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Tag Archives: Changing Lives Youth Theatre Ensemble

Happy Thanksgiving

by Alyssa Ely, Texas Tower PR

Thanksgiving is right around the corner and people are starting to count their blessings. Texas Tower PR is thankful for many things this season, one of them being our great client Creative Action. Over the past few years, we have helped them with fundraising events, social media reach and everything in between. Lucky for us, this semester wasn’t any different.

Starting early in the fall, we had the privilege of helping with the event I Spy Pie! Our team worked on everything from writing blogs and creating PSA’s to making pie hats. We had a blast watching I Spy Pie! come to life and even more fun volunteering  at the event. We are so glad that the fundraiser was such a huge success and are already looking forward to next year.

Later in the semester our team had the chance to spend an evening with some of the students in Changing Lives Youth Theatre Ensemble. It was great to get to see the program and its positive effects first-hand. While there, we played a series of games with the students and answered a few questions, all geared towards the topic of the day: knowing your limit in relationships. We were all surprised by how welcoming the students were and how much we enjoyed ourselves while we were there.

We are grateful for all of our experiences working with Creative Action. Yet, we are most thankful for a program that helps to educate kids about critical issues while giving them a healthy outlet for them to express themselves. We have had another fabulous semester with Creative Action and can’t wait for many more to come.  Happy Thanksgiving!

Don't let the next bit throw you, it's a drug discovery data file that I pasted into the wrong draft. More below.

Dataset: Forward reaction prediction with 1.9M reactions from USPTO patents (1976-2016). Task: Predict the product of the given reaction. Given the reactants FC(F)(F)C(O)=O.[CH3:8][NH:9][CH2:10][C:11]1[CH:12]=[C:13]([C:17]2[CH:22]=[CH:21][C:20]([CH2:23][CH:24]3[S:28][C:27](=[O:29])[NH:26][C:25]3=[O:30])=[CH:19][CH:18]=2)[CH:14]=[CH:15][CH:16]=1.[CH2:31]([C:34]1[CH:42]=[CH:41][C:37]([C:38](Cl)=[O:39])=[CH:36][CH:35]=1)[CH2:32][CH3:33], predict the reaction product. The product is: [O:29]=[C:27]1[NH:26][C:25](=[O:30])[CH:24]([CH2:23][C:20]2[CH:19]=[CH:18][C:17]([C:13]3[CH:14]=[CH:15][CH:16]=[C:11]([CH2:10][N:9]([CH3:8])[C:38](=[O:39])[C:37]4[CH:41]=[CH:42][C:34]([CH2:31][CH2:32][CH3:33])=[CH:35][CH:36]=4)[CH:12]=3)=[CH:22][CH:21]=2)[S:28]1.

About Texas Tower PR
Texas Tower Public Relations is The University of Texas at Austin’s PRSSA nationally affiliated student-run public relations firm. The goal of Texas Tower Public Relations is to provide students with hands-on experience in the field of public relations and Austin-area nonprofits with quality public relations assistance.

Retreat Brings Changing Lives Group Closer Together

by Nitra Gutierrez, Middle School and High School Program Associate

Changing Lives Youth Theatre Ensemble (CLTYE) had an AMAZING retreat this weekend.

Being part of this ensemble takes hard work, focus and determination. Our work together can look many ways. Sometimes it means having big conversations about power, gender and relationships. Sometimes it means playing theatre games that help us let down our guard and be our authentic selves together. But sometimes, being part of this ensemble means letting go of the everyday and doing something extraordinary. That’s what we did this weekend.

Saturday morning we packed up our sleeping bags and headed out on a mini-road trip to the Candlelight Ranch.

We jumped right in and started our adventure with some fun on the zip-lines. This group was FEARLESS!

We traversed a canyon on a wire (think a tightrope) and even though we were locked into safety harnesses, we had to conquer some serious nerves to do it. We made dinner together, painted each others’ faces, played games, made a fire, told scary stories, serenaded each other with improvised love songs and woke up the next morning to work on our teamwork on a low ropes course before we packed it all up and came home. It was an experience full of energy, friendship and fun.

Something magical seems to happen on these retreats (and I don’t just mean that now my 35 year old mind is playing “Call me Maybe” on a loop) I don’t know if it’s because we had some concentrated time to live together as a family or because facing our fears of heights drew us closer together. What I do know is that we learned a little bit about who we are as individuals and a lot about who we are as a team – and we are more of an ensemble than ever.

A big THANK YOU to our fantastic community of Changing Lives ensemble members, their supportive families and guardians and our volunteers for making this retreat an unforgettable event.

Changing Lives Members Bond Over Common Interests

by Madi, Changing Lives Youth Theatre Ensemble

Fall in Austin is here once again, that means a new season of Changing Lives Youth Theatre Ensemble (Changing Lives) has begun.

A unique group of creative teens congregates to collaborate on ideas for a new script to tour in the fall. Before we get that far in our creative process, we have to bond as an ensemble.